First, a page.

Over in the Book of Acts, we find that God’s people are still singing…
About midnight Paul and Silas were praying and singing hymns to God, and the other prisoners were listening to them. Suddenly there was such a violent earthquake that the foundations of the prison were shaken. At once all the prison doors flew open, and everyone’s chains came loose. The jailer woke up, and when he saw the prison doors open, he drew his sword and was about to kill himself because he thought the prisoners had escaped. But Paul shouted, “Don’t harm yourself! We are all here!” Acts 16: 25-28 (NIV)
You see, if God can encourage us to get our eyes off of our own problems long enough to lift a song of praise to Him, chances are, something good is gonna happen for the greater glory of God. Paul knew this, firsthand, and that’s why he includes these words of instruction in the letters he wrote to his good friends around the Roman Empire.
Years ago, I had a good friend offer me some really good advice, as I was going through a difficult season in life…
“Marty, I so appreciate the hard time you are in, and I don’t want to tell you what to do. But, my suggestion is this: Instead of focusing on what’s wrong, why don’t you try worshipping your way through this problem? Instead of wringing your hands in worry, try lifting a song of praise and thanksgiving to Jesus!”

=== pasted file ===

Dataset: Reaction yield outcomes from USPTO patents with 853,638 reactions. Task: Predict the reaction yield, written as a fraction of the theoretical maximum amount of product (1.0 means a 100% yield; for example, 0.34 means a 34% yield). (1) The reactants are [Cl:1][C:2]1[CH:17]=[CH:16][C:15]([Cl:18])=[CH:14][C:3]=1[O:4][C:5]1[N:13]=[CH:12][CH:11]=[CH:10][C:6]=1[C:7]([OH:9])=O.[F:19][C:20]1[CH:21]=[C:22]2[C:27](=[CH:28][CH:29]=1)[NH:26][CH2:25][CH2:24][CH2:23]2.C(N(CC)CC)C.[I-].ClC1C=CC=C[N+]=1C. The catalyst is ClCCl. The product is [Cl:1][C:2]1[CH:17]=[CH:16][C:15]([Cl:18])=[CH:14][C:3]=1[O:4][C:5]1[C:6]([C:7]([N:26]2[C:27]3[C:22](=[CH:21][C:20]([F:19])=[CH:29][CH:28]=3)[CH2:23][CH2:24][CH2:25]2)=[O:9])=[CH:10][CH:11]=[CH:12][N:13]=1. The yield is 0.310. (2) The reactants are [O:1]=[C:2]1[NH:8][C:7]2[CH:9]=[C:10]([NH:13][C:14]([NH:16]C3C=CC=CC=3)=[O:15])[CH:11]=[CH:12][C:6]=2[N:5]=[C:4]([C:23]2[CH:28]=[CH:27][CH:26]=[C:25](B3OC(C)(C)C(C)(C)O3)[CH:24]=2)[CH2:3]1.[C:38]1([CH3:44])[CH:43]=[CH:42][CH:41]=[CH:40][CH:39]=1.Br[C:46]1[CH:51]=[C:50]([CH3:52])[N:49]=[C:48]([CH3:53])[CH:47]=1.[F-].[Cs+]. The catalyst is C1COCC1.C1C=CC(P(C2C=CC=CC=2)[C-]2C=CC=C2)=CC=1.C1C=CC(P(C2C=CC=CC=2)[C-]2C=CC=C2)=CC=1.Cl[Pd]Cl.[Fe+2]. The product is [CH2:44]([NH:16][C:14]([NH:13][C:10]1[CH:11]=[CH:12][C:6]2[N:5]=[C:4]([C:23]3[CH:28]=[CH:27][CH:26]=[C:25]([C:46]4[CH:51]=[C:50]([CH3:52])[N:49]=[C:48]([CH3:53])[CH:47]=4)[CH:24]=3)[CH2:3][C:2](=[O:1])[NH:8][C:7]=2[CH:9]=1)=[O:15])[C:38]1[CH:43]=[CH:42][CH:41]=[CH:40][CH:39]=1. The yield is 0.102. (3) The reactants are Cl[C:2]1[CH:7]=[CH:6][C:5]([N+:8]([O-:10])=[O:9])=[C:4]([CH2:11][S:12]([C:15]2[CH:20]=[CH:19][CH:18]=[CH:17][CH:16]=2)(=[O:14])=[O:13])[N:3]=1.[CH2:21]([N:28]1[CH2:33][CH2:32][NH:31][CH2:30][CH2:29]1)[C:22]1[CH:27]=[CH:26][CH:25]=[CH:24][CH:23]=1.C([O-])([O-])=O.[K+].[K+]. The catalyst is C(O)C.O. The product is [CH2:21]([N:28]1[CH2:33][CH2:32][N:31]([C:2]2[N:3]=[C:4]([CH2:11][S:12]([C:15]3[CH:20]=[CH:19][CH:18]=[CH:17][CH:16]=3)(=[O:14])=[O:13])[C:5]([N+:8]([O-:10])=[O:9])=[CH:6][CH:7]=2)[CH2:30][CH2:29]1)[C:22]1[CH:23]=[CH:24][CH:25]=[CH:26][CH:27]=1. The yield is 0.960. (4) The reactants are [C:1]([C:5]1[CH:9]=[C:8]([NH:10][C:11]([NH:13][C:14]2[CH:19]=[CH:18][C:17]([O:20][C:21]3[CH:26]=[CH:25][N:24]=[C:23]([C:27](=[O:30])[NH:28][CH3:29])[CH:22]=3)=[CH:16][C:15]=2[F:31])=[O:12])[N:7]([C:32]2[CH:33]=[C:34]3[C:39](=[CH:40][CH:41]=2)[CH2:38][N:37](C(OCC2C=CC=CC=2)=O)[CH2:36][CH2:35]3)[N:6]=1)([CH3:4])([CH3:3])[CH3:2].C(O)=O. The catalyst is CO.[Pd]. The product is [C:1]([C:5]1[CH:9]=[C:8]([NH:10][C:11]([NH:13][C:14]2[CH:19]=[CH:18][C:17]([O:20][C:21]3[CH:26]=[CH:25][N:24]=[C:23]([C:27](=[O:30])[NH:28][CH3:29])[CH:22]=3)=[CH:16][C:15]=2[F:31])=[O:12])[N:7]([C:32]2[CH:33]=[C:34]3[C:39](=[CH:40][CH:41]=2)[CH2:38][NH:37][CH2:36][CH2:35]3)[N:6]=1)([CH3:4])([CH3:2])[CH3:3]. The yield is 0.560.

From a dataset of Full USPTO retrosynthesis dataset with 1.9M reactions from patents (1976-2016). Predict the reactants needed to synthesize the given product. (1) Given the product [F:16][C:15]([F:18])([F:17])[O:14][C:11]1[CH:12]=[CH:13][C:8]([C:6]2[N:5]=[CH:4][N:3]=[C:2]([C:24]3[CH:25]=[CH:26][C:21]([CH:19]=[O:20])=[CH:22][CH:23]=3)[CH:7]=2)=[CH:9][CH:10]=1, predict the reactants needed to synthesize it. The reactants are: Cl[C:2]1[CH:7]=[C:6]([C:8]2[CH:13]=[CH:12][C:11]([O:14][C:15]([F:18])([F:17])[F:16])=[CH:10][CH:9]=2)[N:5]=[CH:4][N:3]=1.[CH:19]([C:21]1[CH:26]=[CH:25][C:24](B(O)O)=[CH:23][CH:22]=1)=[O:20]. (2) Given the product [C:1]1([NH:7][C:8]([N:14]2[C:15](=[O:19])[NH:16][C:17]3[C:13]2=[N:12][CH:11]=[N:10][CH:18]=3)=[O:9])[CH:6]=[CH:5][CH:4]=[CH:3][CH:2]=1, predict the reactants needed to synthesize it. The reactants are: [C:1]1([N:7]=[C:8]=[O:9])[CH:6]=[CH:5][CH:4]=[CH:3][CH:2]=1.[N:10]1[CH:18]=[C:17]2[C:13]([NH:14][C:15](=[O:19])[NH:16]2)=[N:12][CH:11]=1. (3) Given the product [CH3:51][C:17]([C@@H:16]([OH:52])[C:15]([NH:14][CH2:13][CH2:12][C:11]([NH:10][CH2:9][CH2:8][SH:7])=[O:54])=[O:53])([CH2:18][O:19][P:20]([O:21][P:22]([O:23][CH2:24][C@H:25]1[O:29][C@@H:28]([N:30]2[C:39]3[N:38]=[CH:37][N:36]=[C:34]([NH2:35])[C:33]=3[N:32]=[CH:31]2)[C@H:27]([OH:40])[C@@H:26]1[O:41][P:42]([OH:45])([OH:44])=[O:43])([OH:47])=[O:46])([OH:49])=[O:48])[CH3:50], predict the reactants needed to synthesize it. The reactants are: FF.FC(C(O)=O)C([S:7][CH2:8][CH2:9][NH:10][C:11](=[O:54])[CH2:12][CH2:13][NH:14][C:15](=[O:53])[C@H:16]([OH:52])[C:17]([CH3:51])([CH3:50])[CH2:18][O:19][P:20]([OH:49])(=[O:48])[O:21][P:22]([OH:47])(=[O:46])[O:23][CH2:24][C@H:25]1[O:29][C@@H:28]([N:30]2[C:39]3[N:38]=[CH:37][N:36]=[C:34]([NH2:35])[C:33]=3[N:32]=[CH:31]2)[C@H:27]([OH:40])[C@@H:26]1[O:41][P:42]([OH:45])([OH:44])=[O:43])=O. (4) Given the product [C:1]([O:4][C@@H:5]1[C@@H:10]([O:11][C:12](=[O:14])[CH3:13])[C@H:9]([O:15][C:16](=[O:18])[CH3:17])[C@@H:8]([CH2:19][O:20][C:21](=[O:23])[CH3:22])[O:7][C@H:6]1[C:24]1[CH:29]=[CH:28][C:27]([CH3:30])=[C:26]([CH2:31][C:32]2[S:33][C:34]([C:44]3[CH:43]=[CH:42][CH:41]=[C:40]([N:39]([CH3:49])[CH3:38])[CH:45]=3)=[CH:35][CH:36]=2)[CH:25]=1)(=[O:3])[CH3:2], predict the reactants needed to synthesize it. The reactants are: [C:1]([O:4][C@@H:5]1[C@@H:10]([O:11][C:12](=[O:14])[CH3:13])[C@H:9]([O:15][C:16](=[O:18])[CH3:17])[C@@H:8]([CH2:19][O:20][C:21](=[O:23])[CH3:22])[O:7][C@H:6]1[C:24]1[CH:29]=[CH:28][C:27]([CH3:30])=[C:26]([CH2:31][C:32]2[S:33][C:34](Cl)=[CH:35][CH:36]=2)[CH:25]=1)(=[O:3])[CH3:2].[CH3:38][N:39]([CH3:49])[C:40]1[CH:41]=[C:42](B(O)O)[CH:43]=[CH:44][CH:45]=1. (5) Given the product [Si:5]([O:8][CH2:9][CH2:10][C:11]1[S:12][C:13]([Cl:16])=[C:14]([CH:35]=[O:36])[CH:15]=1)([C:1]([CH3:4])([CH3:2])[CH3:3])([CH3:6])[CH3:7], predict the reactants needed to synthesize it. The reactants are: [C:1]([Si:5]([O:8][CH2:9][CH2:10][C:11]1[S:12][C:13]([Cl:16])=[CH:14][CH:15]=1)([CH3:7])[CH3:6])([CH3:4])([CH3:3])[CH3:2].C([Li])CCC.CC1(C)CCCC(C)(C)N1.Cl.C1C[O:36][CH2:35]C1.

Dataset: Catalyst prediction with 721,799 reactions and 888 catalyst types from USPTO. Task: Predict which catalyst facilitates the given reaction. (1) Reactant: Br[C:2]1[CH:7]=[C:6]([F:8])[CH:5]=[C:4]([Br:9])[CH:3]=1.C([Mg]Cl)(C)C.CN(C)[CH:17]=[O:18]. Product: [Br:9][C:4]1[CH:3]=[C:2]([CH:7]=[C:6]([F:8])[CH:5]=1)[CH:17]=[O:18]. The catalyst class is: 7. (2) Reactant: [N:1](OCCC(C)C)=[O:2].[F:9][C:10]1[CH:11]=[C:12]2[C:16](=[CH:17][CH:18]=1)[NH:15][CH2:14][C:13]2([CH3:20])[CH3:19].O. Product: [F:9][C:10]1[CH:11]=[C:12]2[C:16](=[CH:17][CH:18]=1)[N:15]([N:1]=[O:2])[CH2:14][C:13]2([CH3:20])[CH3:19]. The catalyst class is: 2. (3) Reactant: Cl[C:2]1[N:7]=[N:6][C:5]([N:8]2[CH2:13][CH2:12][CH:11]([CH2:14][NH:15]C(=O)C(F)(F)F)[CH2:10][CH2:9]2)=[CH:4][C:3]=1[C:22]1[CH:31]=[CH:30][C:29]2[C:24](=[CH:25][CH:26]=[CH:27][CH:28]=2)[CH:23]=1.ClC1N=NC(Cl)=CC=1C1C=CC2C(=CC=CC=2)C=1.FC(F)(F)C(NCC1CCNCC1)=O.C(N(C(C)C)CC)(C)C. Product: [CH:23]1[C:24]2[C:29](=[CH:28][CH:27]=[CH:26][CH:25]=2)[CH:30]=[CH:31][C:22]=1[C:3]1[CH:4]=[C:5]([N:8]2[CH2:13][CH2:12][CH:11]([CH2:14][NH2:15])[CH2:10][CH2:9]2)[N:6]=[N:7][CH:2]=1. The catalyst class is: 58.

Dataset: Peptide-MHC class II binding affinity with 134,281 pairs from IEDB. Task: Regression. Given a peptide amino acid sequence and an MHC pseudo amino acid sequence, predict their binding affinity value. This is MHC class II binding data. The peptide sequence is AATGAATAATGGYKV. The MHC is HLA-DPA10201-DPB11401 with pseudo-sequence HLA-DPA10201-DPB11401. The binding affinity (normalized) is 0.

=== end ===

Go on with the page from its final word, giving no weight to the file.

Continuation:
You see, I believe this good friend was doing exactly what Paul was prescribing here in Colossians 3: My friend was “teaching and admonishing me with all wisdom,” encouraging me to use “psalms, hymns, and songs from the Spirit, singing to God with gratitude in my heart.”
And, you know what?
It worked. And it still does.
Whenever I feel depressed, worried, filled with anxiety or deep concerns, I remember the good advice my friend gave me…
“Marty, why don’t you worship your way through this problem?”
So, what about you?
What “psalm, hymn or song from the Spirit” is in your heart today?
My Prayer: Father God, You are the Creator of all things, including music and song. Thank You that this amazing gift has the power to lift my heart, give me strength, and keep me on the Way everlasting. Jesus, give me psalms, hymns, and songs from the Spirit for both my edification and the encouragement of others. For Your glory and for Your name’s sake. Amen.
A Few Thoughts to Ponder: Psalm 30: verse 4 (MsgB) encourages us:
All you saints! Sing your hearts out to God! Thank Him to His face!
Knowing the importance of corporate worship in both the Old and New Testaments, do I have a place of community where I can sing songs of praise and thanksgiving to God along with others? If not, what steps can I take in fulfilling that command?
So, what are you experiencing as we ponder upon Colossian’s Christ Collection?
We hope you’ll enjoy these 16 blogs that focus on the amazing garments and accessories God has hand-crafted for us so that as we wear them, we can better reflect the nature and likeness of Jesus of Nazareth. Here’s the homepage for the entire series.